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Building (and Breaking) Bonds of Trust

I recently attended the annual Ponemon Institute conclave known as the RIM Renaissance. RIM in this context stands for responsible information management.

Attendees included a compelling mix of data privacy and information security experts representing the legal profession, government, technology, compliance, and consulting, as well as individuals from Canada and the EU.

Over the course of the two day event I participated in a lot of lively discussions and heard a lot of interesting thoughts from a variety of perspectives. Much of what was said was shared in confidence, but in the days following and as I considered what I heard, I was inspired to put my thoughts together to share with you via this blog (and on slideshare).

One idea that came up again and again was the need to establish and maintain trust between the owners (disclosers) of private information, and those who collect that information, especially in our hyper-connected, digital world.

In that world the data collectors fall into three categories:

  • Social Networking/Advertising: companies whose business model requires users to barter their personal information in exchange for the delivery of free services or entertainment. Facebook and Google are two well-known examples.
  • Product and Service Providers: these organizations compete to sell their wares to the consumer and use the information they collect to better understand the consumer and provide a superior product or service. Companies like Amazon or your financial institution fall into this category.
  • Government: while consumers have choices and a measure of control over the way they interact with the first two categories, we are often compelled to provide information to government agencies (think IRS). In some cases, these organizations may work behind the scenes and use their authority to collect information surreptitiously (think NSA).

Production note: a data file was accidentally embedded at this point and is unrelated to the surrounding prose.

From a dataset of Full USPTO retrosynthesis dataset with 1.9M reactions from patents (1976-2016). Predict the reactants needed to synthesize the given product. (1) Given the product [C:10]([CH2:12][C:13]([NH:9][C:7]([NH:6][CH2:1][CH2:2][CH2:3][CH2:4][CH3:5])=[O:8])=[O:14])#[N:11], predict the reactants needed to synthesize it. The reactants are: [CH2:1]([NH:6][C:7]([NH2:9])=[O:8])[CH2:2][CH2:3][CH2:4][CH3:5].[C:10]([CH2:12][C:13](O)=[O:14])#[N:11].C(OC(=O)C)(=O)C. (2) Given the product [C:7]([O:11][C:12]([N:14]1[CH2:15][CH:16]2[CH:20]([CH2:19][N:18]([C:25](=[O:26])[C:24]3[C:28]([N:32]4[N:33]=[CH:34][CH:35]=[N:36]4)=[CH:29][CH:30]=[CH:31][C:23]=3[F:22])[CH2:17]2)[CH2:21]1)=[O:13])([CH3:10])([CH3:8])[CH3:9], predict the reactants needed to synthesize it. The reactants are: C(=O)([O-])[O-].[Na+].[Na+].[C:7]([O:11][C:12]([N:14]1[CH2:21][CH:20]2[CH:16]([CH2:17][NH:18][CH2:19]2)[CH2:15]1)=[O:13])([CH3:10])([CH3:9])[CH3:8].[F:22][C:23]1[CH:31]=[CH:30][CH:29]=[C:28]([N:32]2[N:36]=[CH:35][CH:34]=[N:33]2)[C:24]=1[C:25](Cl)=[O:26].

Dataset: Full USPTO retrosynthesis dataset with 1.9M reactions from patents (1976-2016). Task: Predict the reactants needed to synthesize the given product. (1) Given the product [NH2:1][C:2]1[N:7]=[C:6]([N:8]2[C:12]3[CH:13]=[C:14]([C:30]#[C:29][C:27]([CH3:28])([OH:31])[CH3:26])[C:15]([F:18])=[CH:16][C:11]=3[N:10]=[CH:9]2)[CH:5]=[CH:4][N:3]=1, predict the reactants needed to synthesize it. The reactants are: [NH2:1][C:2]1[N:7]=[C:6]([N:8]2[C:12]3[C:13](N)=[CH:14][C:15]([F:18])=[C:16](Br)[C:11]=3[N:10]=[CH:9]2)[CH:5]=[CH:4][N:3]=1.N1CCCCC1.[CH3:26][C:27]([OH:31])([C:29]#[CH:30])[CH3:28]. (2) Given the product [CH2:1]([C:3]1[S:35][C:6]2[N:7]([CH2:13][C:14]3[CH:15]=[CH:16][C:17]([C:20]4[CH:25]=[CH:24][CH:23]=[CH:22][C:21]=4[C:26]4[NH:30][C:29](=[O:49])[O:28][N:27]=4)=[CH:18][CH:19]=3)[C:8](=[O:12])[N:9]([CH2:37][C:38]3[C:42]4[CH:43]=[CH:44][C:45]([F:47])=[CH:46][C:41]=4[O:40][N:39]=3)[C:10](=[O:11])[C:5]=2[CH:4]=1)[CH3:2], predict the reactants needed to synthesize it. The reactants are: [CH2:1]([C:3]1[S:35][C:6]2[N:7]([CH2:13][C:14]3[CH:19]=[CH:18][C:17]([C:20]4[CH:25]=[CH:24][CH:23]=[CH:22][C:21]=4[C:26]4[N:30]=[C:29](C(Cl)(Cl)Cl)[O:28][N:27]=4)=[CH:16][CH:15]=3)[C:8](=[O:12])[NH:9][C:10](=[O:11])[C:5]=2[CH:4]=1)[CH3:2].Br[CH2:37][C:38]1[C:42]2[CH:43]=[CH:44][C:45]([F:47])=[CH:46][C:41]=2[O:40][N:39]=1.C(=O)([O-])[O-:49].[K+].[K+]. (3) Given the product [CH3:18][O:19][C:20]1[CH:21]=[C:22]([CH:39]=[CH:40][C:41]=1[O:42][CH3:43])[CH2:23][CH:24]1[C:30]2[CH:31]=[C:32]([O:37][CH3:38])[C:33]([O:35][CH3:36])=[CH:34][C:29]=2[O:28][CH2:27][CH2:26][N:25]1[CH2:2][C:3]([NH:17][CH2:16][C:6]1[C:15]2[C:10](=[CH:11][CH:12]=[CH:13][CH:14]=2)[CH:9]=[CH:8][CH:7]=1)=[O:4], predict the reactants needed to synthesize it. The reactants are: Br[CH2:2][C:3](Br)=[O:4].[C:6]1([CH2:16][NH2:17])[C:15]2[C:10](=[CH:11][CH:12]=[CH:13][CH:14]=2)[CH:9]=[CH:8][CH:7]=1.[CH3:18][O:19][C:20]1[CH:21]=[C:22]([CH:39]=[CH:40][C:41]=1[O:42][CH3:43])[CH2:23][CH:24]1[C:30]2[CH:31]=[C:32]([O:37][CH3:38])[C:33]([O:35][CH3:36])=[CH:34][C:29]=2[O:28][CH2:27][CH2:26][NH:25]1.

However these organizations collect information and for what purpose, they all operate within a spectrum of trust that is based on a shared understanding between the data owner and collector about what kinds of information are collected and for what purpose, the proper use of that information, and what measures are used to protect and manage the information. When the collector clearly communicates and successfully fulfills its end of the bargain, bonds of trust are established and strengthened.

Breaches of trust are the result of some combination of three conditions: a lack of transparency, in which the collector withholds or fails to clearly communicate intent; a lack of security, in which the information entrusted to an organization is compromised; and a lack of responsibility, in which the organization or in some cases the consumer is found to be in violation of its terms of agreement.

There are times when circumstances transcend the usual one-on-one equation where a trust failure affects the relationship between one organization and its constituency. A rash of high profile banking breaches may affect the entire financial services industry, for example. Or, as we have seen in recent months, disclosures of domestic surveillance by the highly secretive National Security Agency and the involvement of telecommunications and Internet service providers can create a pervasive atmosphere of distrust that permeates society.

Clearly, since the Edward Snowden disclosures first broke in May of 2013, that has been the case and, as a result, we are suffering a crisis of trust.

But there are opportunities to learn from these events and to take steps to regain trust even in the current atmosphere through increased transparency in order to not only make sure terms and intent are clearly communicated between data collector and data owner, but also to demonstrate that shared expectations have been met (or exceeded). It’s also a good time to review process and technological investments intended to implement safeguards against data loss or mismanagement.

Finally, take an objective assessment of the knowledge and tools available to the data owners that enable them to be aware of and in control of their personal and private information. An enlightened and empowered consumer is key to establishing an ecosystem of trust.

Policy makers and industry must step up to create, nurture, and protect trust so that everyone benefits. Consumers must also seek transparency as well as take more responsibility for protecting their own data privacy. After all, lack of trust puts consumers at risk, limits their online experience, and casts doubt on companies doing business online, costing them millions of dollars a year

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